The assassination was clinical. Tehran's city streets were gridlocked with morning rush-hour traffic as the motorcycle zipped effortlessly through the maze of vehicles. Spotting its target, it momentarily hovered alongside the silver Peugeot 405 before speeding off into the jungle of traffic.
A few seconds later, the bomb stuck to the Peugeot's window detonated, instantly killing one man inside and wounding his wife and driver.
Several kilometres to the west of the city, an identical hit was in progress. However, as the motorcycle sped away from the side of the vehicle, the vigilant driver noticed the device attached to the window. He grabbed his wife and jumped from the car before the bomb exploded. They were left bloodied, but alive.
The dead man was Majid Shahriari, a senior Iranian nuclear scientist who was, according to the head of Iran's nuclear programme, "in charge of one of the great projects" at Iran's atomic energy agency.
The wounded man who escaped with his life from the second vehicle was Fereydoun Abbasi, a 52-year-old nuclear scientist and a key member of the team running Iran's secret nuclear weapons programme.
The attacks were almost identical to the murder in January of Masoud Amimohammadi, a particle physicist who had links with Iran's nuclear programme. He was killed on his way to work in rush-hour traffic in Tehran by a bomb strapped to a motorcycle.
The message seems clear. Someone is set on killing any nuclear scientist linked with Iran's nuclear programme. And in Tehran, there are two words on everyone's lips when it comes to the likely perpetrators -- the Mossad.
The attacks have all the hallmarks of Israel's secret service, which has carried out many such assignations in foreign countries over the decades.
The Institute for Intelligence and Special Operations ('Mossad' in Hebrew simply means 'the institute') was founded in 1951 and has an estimated staff of just 1,200. This makes it one of the world's smallest secret service agencies, but its strength lies in its network of tens of thousands of carefully selected 'sayanim' ('helpers' in Hebrew) who provide safe houses, finance, cars or whatever is required by agents.
Their routine is well rehearsed and typically involves a team of undercover agents monitoring the target for months to assess routines and vulnerabilities. After patient and intricate planning, once the target is eliminated the agents are usually on their way out of the country by the time local police arrive on the scene.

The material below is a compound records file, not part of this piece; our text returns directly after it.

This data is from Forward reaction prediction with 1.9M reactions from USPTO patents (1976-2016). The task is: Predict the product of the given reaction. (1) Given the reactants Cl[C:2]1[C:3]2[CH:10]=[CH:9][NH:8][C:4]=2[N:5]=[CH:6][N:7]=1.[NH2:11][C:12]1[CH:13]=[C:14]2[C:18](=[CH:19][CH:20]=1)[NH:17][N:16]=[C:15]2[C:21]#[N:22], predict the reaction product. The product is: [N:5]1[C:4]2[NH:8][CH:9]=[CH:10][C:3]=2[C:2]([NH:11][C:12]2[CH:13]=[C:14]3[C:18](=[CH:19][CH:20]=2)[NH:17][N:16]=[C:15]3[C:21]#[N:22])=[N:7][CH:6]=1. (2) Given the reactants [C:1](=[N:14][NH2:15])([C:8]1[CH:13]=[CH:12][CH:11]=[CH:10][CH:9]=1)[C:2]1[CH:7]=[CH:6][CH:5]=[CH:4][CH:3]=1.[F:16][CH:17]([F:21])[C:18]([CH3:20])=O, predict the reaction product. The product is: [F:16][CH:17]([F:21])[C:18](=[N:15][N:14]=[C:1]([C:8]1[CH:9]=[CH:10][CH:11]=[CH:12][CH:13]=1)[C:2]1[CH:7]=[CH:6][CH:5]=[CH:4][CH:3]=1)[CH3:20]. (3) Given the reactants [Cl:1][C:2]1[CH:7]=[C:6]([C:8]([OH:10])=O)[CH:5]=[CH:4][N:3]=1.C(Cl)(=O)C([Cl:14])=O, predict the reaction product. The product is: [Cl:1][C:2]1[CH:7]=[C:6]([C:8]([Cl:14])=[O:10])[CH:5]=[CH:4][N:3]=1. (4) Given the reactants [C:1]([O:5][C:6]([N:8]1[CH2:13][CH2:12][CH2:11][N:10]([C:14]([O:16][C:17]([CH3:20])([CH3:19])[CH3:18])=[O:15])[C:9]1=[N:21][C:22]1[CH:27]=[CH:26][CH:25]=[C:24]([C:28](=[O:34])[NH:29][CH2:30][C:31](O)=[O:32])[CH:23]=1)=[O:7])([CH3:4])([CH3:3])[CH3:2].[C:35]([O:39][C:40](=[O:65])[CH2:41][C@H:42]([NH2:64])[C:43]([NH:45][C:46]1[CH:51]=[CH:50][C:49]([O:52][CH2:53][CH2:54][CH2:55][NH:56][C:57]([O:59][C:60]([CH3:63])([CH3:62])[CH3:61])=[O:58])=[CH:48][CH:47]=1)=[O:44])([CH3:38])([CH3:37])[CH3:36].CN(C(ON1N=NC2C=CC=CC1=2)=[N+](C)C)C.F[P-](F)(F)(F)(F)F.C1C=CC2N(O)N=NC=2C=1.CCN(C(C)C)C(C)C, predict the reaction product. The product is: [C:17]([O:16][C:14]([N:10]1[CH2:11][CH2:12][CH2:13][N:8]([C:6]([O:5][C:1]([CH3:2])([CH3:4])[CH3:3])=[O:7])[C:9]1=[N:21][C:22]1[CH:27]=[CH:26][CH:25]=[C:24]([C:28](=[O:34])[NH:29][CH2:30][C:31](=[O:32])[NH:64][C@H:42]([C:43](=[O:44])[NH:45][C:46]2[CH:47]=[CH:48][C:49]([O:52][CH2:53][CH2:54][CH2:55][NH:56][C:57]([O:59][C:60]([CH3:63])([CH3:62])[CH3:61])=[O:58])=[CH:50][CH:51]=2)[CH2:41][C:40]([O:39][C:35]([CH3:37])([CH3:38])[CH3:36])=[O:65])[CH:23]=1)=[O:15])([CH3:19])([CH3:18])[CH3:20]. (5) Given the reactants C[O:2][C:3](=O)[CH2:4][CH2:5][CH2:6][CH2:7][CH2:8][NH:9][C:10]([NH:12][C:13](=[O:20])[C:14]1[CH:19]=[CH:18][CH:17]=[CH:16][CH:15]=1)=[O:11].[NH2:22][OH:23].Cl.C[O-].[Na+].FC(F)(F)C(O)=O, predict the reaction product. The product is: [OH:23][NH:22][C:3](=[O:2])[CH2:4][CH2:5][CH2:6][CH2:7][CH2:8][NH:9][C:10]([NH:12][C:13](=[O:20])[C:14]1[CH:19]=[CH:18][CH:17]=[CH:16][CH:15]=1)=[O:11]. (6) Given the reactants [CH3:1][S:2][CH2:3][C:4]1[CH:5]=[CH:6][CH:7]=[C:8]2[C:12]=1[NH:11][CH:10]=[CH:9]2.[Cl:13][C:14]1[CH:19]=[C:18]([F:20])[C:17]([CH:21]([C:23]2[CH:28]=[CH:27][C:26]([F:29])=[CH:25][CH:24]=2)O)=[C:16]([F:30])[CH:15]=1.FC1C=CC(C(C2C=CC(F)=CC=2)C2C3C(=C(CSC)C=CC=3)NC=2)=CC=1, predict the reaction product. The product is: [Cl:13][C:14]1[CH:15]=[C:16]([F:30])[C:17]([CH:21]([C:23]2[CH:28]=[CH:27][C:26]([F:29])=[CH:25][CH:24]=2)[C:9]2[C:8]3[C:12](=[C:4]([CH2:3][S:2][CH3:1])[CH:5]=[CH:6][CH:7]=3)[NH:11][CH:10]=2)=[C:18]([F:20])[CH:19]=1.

Mossad operatives are far removed from the stereotypical James Bond secret agent. They are chosen to blend in and look unassuming. An agent is more likely to have a beer belly and a comb-over than bulging biceps and perfect pecs.
Mossad's covert work has been a thorn in the side of Iran's nuclear programme since its inception. It is believed to be behind several attacks on nuclear scientists in Iran, including Ardeshire Hassanpour, who died mysteriously from 'gas poisoning' in 2007.
In September, the Stuxnet virus, which is believed to be an Israeli creation, infected the computers of Iran's Bushehr nuclear power station, crippling its IT systems and delaying its opening by two months, to January.
Fear of Mossad has already seen several Iranian nuclear scientists defect, including Shahram Amiri who disappeared last year in mysterious circumstances. He turned up in the US in March of this year under the protection of the CIA.
The two latest hits in Tehran were seen as the last hurrah of Meir Dagan, the Mossad chief who just retired after eight years at the helm of one of the world's most feared secret services.
When he was appointed in 2002, the then Prime Minister Ariel Sharon ordered him to run the agency "with a knife between its teeth". He took the order to heart and often threw diplomatic caution to the wind in order to successfully complete missions.
However, the assassination in Dubai earlier this year of Mahmoud al-Mabhouh, who served as Hamas liaison with Iran, caused intense political fallout. Local police were able to identify alleged members of a large Mossad hit team, while the use of foreign -- including Irish -- passports resulted in extreme embarrassment for Israel. It's thought to be one of the key reasons Mr Dagan was not asked to stay on.
His replacement Tamir Pardo, a long-time Mossad veteran, is a self-confessed lover of Irish traditional music and frequently holidays in Ireland. But insiders expect his tenure to be as ruthless as his predecessor's.
Wikileaks quoted Mr Dagan as telling a US senator in 2005, "Iran has decided to go nuclear ... and nothing will stop it." Another leaked cable highlights a meeting in 2007 at which Mr Dagan presented the Americans with a strategy for toppling the Iranian regime. His plan was to use minimal military force but unspecified "covert measures" while igniting unrest among Iranian minorities and exploiting the country's economic distress to undermine the regime.
Wikileaks cables suggest the Israeli government now believes small operations are no longer enough, and that defeating Iran will require the use of military force. But for now the front line in Israel's attempt to thwart Iran's nuclear ambitions will remain hidden in the murky shadows of cloak-and-dagger activities. The worrying thing for Iran's nuclear scientists is that Majid Shahriari is unlikely to be the last to cross the path of Mossad.